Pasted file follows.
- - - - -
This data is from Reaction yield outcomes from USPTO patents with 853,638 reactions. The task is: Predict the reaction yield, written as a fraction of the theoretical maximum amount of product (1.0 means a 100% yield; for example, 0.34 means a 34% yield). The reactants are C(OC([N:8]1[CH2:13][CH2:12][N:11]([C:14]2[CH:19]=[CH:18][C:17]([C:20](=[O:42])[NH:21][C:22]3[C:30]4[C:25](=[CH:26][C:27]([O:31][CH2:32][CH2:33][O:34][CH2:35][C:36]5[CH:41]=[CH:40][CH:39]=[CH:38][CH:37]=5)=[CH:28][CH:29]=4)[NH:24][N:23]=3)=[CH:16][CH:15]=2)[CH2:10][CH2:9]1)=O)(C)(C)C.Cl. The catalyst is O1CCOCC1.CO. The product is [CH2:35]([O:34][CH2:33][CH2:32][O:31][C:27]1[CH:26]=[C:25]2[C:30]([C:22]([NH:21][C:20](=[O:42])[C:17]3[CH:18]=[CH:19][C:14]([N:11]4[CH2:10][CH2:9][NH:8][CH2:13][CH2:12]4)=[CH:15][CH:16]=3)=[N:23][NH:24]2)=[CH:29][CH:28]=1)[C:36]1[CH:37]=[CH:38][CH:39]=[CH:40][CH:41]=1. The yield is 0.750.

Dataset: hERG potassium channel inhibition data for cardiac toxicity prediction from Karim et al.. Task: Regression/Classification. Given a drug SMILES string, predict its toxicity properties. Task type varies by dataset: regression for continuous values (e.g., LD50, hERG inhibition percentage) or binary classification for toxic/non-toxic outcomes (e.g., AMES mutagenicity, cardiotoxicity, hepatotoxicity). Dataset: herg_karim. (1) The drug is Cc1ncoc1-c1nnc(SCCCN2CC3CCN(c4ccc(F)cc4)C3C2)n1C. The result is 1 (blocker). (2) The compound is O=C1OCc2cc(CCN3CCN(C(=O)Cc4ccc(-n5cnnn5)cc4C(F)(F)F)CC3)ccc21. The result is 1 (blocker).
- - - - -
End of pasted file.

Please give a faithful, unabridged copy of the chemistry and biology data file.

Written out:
This data is from Reaction yield outcomes from USPTO patents with 853,638 reactions. The task is: Predict the reaction yield, written as a fraction of the theoretical maximum amount of product (1.0 means a 100% yield; for example, 0.34 means a 34% yield). The reactants are C(OC([N:8]1[CH2:13][CH2:12][N:11]([C:14]2[CH:19]=[CH:18][C:17]([C:20](=[O:42])[NH:21][C:22]3[C:30]4[C:25](=[CH:26][C:27]([O:31][CH2:32][CH2:33][O:34][CH2:35][C:36]5[CH:41]=[CH:40][CH:39]=[CH:38][CH:37]=5)=[CH:28][CH:29]=4)[NH:24][N:23]=3)=[CH:16][CH:15]=2)[CH2:10][CH2:9]1)=O)(C)(C)C.Cl. The catalyst is O1CCOCC1.CO. The product is [CH2:35]([O:34][CH2:33][CH2:32][O:31][C:27]1[CH:26]=[C:25]2[C:30]([C:22]([NH:21][C:20](=[O:42])[C:17]3[CH:18]=[CH:19][C:14]([N:11]4[CH2:10][CH2:9][NH:8][CH2:13][CH2:12]4)=[CH:15][CH:16]=3)=[N:23][NH:24]2)=[CH:29][CH:28]=1)[C:36]1[CH:37]=[CH:38][CH:39]=[CH:40][CH:41]=1. The yield is 0.750.

Dataset: hERG potassium channel inhibition data for cardiac toxicity prediction from Karim et al.. Task: Regression/Classification. Given a drug SMILES string, predict its toxicity properties. Task type varies by dataset: regression for continuous values (e.g., LD50, hERG inhibition percentage) or binary classification for toxic/non-toxic outcomes (e.g., AMES mutagenicity, cardiotoxicity, hepatotoxicity). Dataset: herg_karim. (1) The drug is Cc1ncoc1-c1nnc(SCCCN2CC3CCN(c4ccc(F)cc4)C3C2)n1C. The result is 1 (blocker). (2) The compound is O=C1OCc2cc(CCN3CCN(C(=O)Cc4ccc(-n5cnnn5)cc4C(F)(F)F)CC3)ccc21. The result is 1 (blocker).